It was an interesting moment, and it made me think about several things. First, how stupid I was in my 20+-year-old estimation of teachers. But also how every relationship in your life leaves you with a particular understanding of other people and their individual fears.

My writer-brain kicked in, and I had so many potential character ideas. The poor mother. The big, strong mentally challenged son who responds to the smallest kindness. Her patience. The response they're probably expecting or used to getting. How my reaction could've changed the scene.

In closing, it's the last week of school here, so I'd like to say a big THANK YOU to the teachers we've had at Spanish Fort Elementary School.

Not only are they some of the most fashion-forward teachers I've ever seen, they love their students, and they're the best I've encountered.

I'm honored to be mistaken for one.

Have a great week, reader-friends. Til Thursday~ <3

Thursday, May 19, 2011

This One Bites

Wow. First, THANKS to everyone who participated in the LITBM fest. It was a laughing great time, but it would've been nothing without you all.

I'm still recovering from this week. So I'll present you with another funny, but it's also something of a problem.  A funny problem.

Most of you know we have a cat, Flower.

Well, Flower's not the greatest cat in the world. She was found by my dad in the back woods of Mississippi. We've had her since she was about four weeks old, and she's regularly fed, etc.

You'd think that would make a difference to her, right? It doesn't.

We (somewhat) affectionately call her our "booger cat." Flower doesn't like to play, she doesn't like to be petted. Occasionally, I'll find a half-eaten lizard carcass in some odd place in the house, and some days, out of the blue, she'll bite one of us.

And homey don't play with those bites, either. She draws blood.

Flower is affectionate on two occasions 1-When it's cold; and 2-When I take the white clothes out of the dryer and start folding them.

Just the whites. Here's a shot of her in them purring. Loudly.

She's a black and white cat, and I don't want her on the white towels because she leaves black hairs on them.

Somehow I think she knows this.

And when I try to shoo her off them, guess what she does? Yep. She bites me. Here's a shot of her getting ready to bite me.

I'm about to go for that sock under her foot, and I took this picture because I've gotten to where I can read her actions. See those eyes?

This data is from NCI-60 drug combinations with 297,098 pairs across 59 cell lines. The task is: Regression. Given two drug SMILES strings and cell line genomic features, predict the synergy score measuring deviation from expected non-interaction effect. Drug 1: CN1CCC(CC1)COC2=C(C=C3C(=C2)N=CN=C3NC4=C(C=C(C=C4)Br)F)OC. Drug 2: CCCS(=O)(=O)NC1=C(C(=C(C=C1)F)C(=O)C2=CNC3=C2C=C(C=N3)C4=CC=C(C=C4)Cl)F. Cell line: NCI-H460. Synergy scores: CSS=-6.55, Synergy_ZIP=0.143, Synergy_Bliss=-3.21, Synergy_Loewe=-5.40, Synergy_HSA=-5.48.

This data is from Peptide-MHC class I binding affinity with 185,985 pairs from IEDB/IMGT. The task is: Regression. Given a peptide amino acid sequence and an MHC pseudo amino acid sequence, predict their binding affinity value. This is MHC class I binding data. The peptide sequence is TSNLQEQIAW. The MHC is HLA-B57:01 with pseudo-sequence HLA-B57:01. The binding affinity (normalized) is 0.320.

Many of you are cat owners. What do you do with such a cantankerous feline?

I'm considering donating her to the new homeowners. No, that wouldn't be right. I know her, and I'll put up with her quirks.

I'd just like to make her cut it out. If possible...

Have a great weekend, reader-friends! I'm behind on awards to distribute, but I'll do that Monday~ <3

Monday, May 16, 2011

LITBM Blogfest - Some Quickies

Woo! It's HERE! And I think we can ALL use a good laugh after the Blogger meltdown recently. So since we had such an amazing turnout for the fest, I'm keeping this to a few short bursts.

Five quickies, if you will.

And I can't wait to get around and read all the hilarity. So here goes.

(And for the record, we could think of zero writer jokes. I can't wait to see if any of you found one.):

Q. What do yo get when you cross an elephant with a rinocerous?
A. HellifIknow.

*Pah dum-pum*

#2-A horse walks into a bar.
Bartender says, "Why the long face?"

#3-A hamburger walks into a bar.
Bartender says, "We don't serve food here."

#4-A skeleton walks into a bar.
He orders a beer and a mop.


And finally, specially for my UK friends,

What do you get when you pour hot water down a rabbit hole?
Hot, cross bunnies.

drum-roll... crash!

(Gah! And two bonus blonde jokes. I forgot my blonde jokes. Because I'm blonde, of course.)

What's the definition of eternity?
Four blondes at a four-way stop.

Why did the blonde stare at the orange juice can?
Because it said concentrate.


Now, off to read the rest of yours. And here are the links to all our hilariously humorous participants. Be sure to run around and overdose on some funnies!

Have a great week, reader-friends. Til Thursday~ <3

Thursday, May 12, 2011

Keep It Simple

It might not show in pictures, but I've always been sort of a laid-back personality. Sure, I'm super Type-A, but that's mostly when it comes to things like accomplishing my own, personal goals.

I think that's what attracted me to my husband. We're both extremely driven. But we don't expect others to be that way. In fact, we're both almost apologetic for not being more cool and laid back--Zen--about things like careers and fitness and personal goals...

Okay, so that's a long buildup for what I'm about to say: I got no beef with that little Rebecca Black song.

"Friday" is all about pure joy, man, and I just don't understand the hate. Now get over yourself, and listen to me.

Yes, the words are inane and the the vocoder on her voice makes her sound like a tree frog, but when you get right down to it, "Everybody's lookin forward to the weekend."

That's something we can all understand. Right? It's so simple, it's corny.

My preferred version is the Stephen Colbert/Jimmy Fallon production (link). But you all know I'm a fan of dancing girls and glitter guns (and feather boas). The Glee cast also did a pretty good rendition. (link)

Anyway, I got to thinking about writing and the book I've currently got on submission. When I started writing that one, I had one thing in my head: Keep it Simple.

I'd recently re-heard that This American Life broadcast where Starlee Kine wanted to write a break-up song, so she enlisted the help of Phil Collins. I don't know if you've heard it, but it's gut-wrenching. Here's the (link).